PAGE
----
Sometimes the swimming pool filter is not adequate for the size of the swimming pool and the quantity of water that needs to be filtered. In these cases, you either have to run your filter for longer or switch to a more suitable filter for your pool.

Contamination from Other Water Sources

Sometimes, a random event can cause algae to grow in the swimming pool. For example, if a person wears a swimsuit in the ocean and dives in the swimming pool without rinsing the swimwear, they could transfer algae spores to the water.

Debris and Dust Amassing in the Swimming Pool

A swimming pool that hasn’t been used in a long time or a pool that has amassed quantities of debris and dust—as, for instance, after a rainstorm—offers the perfect environment for algae to settle in and grow.

What Are the Effects of Algae on Swimming Pool Water?

Poor Water Quality

Swimming pool water that is contaminated with algae looks positively unappetizing. It’s cloudy and murky and has a slime-like look to it. Nobody likes to swim in such water conditions.

Algae Clogs Pump Filters

As algae pile up, they clog the pump filters and make them less effective. Your pump can’t clean the pool efficiently. A dirty pool is a perfect environment for algae colonization.

Chlorine Can’t Fight Other Contaminants

In the presence of algae, chlorine is so busy fighting off algae that it can’t exterminate other dangers such as E-coli and other harmful bacteria. People shouldn’t swim in the swimming pool because they risk getting sick from these.

Risk to Human Health

While not all that dangerous to human health, algae can still cause skin sensitivity and rashes. Also, because of poor chlorine activity, swimmers can get sick from the other bacteria floating around.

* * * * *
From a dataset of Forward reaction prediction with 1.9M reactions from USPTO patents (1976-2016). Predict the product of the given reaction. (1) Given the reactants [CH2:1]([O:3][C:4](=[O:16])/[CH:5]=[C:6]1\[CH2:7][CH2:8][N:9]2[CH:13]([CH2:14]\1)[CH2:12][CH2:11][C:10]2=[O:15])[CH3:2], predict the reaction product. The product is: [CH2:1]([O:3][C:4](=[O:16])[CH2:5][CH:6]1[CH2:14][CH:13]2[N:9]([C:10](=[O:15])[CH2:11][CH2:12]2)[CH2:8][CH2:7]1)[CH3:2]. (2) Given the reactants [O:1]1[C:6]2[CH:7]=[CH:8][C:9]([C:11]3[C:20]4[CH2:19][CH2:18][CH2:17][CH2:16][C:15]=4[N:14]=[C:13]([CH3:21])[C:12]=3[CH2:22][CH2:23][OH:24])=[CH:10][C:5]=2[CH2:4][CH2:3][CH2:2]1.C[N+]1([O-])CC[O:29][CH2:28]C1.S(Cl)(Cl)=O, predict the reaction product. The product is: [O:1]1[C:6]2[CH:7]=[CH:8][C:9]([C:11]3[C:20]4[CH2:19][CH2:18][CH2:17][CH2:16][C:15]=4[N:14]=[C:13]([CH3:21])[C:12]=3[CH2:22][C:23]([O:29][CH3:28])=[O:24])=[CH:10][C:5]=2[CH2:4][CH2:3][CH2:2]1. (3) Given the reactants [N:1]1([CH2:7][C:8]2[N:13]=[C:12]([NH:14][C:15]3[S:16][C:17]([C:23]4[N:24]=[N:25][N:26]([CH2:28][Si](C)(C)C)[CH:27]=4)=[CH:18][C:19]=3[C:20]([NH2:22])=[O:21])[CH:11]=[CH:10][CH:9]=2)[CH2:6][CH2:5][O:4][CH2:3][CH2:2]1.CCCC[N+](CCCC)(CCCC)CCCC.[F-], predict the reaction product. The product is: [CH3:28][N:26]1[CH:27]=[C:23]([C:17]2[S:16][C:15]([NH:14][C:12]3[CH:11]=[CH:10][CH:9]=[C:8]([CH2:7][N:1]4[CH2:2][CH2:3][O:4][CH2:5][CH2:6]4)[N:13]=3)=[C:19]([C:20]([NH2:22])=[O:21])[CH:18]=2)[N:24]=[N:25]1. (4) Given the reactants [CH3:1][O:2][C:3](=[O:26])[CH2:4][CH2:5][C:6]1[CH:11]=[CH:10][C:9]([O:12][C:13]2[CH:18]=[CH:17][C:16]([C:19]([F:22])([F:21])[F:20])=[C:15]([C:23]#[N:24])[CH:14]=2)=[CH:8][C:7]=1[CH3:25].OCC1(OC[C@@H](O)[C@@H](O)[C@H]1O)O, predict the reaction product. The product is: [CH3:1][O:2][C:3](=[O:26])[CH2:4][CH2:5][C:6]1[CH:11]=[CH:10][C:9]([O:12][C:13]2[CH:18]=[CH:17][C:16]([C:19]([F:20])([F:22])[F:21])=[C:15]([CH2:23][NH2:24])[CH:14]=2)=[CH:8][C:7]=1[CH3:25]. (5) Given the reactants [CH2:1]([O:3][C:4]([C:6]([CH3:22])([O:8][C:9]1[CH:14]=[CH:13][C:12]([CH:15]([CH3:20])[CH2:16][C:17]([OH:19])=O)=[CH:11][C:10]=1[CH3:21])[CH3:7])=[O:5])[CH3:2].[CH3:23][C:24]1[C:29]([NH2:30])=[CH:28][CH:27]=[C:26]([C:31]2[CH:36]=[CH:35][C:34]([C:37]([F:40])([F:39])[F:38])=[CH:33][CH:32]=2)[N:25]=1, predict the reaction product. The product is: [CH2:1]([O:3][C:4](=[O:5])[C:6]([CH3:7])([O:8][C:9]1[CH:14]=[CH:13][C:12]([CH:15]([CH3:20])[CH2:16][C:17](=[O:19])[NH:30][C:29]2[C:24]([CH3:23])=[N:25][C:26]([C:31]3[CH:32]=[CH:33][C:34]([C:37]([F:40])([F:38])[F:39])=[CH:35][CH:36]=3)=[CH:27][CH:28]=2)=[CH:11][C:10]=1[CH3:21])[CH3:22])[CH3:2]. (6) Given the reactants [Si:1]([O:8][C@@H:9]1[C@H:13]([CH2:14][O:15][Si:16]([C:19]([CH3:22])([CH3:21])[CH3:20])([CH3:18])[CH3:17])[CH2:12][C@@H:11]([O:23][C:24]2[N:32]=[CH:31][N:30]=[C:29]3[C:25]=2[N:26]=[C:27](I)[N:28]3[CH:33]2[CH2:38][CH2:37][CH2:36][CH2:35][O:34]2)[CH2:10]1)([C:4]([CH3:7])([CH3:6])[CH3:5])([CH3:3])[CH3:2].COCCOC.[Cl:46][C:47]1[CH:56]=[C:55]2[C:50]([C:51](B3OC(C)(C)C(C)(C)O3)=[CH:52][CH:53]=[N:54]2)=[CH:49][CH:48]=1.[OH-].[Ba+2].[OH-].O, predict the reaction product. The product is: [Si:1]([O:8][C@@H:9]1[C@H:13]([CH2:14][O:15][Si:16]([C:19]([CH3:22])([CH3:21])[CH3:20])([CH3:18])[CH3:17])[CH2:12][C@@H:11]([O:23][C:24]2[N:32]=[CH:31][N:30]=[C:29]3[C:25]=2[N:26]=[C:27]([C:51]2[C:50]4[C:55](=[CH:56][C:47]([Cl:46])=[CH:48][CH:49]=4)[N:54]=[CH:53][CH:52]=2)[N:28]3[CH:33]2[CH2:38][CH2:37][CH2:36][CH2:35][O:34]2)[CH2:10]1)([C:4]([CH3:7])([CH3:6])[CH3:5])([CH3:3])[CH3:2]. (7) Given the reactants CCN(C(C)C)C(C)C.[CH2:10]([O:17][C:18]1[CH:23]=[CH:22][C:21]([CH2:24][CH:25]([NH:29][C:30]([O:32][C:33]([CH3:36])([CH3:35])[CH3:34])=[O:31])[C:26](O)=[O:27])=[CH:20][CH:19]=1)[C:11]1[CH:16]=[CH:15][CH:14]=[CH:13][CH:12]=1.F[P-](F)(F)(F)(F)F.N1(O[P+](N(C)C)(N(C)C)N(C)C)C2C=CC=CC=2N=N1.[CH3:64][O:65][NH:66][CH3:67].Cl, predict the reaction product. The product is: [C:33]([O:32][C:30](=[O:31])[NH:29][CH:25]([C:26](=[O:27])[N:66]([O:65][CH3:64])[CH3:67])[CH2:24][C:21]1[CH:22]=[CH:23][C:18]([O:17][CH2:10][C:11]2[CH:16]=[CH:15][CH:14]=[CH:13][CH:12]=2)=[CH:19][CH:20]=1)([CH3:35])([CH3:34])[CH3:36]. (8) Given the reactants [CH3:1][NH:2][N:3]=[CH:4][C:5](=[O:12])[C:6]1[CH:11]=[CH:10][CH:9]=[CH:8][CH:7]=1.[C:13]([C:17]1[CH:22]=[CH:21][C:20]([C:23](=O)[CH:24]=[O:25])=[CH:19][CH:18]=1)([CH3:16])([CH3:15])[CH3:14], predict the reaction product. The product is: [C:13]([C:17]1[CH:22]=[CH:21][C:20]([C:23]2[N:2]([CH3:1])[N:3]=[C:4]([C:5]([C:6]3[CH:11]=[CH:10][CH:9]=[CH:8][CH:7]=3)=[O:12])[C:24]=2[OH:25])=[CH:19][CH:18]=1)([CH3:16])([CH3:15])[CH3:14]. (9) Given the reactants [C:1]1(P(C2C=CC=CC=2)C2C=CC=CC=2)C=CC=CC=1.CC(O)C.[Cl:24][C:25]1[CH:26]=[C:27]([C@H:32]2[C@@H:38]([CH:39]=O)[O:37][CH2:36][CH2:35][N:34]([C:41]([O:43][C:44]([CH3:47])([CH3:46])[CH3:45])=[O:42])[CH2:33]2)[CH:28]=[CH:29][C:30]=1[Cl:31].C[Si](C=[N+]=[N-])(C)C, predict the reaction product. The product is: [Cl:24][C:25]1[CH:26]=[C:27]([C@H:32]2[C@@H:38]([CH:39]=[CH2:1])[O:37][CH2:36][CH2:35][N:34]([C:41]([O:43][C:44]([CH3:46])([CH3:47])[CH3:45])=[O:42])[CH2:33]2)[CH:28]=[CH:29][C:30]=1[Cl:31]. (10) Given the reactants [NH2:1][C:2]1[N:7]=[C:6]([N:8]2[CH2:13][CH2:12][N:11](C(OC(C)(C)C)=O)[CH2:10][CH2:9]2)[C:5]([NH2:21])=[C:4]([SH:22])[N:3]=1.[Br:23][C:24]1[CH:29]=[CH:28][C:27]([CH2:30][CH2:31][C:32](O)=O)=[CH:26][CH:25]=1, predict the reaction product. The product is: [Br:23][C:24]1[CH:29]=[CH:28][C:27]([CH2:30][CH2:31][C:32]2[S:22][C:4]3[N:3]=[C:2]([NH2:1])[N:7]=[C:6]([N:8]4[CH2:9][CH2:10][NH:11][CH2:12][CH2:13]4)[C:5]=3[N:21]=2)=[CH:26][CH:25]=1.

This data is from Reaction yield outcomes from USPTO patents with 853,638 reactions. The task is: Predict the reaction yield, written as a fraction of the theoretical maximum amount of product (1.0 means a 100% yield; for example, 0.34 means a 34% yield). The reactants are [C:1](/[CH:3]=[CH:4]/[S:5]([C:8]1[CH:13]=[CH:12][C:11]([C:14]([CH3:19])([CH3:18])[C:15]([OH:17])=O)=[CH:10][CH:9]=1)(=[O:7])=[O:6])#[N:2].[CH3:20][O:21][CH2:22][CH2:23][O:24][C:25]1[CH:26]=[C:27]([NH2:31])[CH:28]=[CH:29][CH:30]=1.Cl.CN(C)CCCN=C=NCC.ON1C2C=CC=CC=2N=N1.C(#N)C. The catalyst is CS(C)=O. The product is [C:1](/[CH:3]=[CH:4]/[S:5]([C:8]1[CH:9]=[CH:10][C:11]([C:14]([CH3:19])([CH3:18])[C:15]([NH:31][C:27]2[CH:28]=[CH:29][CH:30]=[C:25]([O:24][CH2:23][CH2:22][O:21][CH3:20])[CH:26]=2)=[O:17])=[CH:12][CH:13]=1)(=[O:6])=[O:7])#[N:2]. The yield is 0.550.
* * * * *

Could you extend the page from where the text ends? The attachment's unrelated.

How Do You Fight Algae Growth?

The two main ways to get rid of pool algae are to clean your pool’s surfaces manually and chemically shock the pool water to exterminate the algae.

Scrub Pool Surfaces

Many homeowners choose to run their automatic pool vacuum to rub the surfaces but cleaning the interior of your pool manually will deliver better results. You want to get rid of even the smallest remains of algae residue because you don’t want to have a similar problem a few weeks later.

You should scrub the pool’s walls and floor and reach into the tiniest corners where algae are hiding. Remember that the water will get murky when you start cleaning, as algae will start floating on the surface. For better visibility, start with the areas that are more difficult to reach and continue with the easier ones.

Shock Your Pool

The aim of the scrubbing exercise is to loosen all the algae that are attached to surfaces. Once this is done, you can shock your pool with calcium hypochlorite to kill the algae microorganisms. Because chlorine is sun-sensitive, choose to shock your pool at dusk or at night so that chlorine can have its full effect away from the sunlight.

Run the filter for 12 hours for the shock to fully circulate in the pool and reach all pool areas. You want your whole swimming pool to be fully sanitized from algae. The swimming pool will turn cloudy because dead algae will be floating on the surface.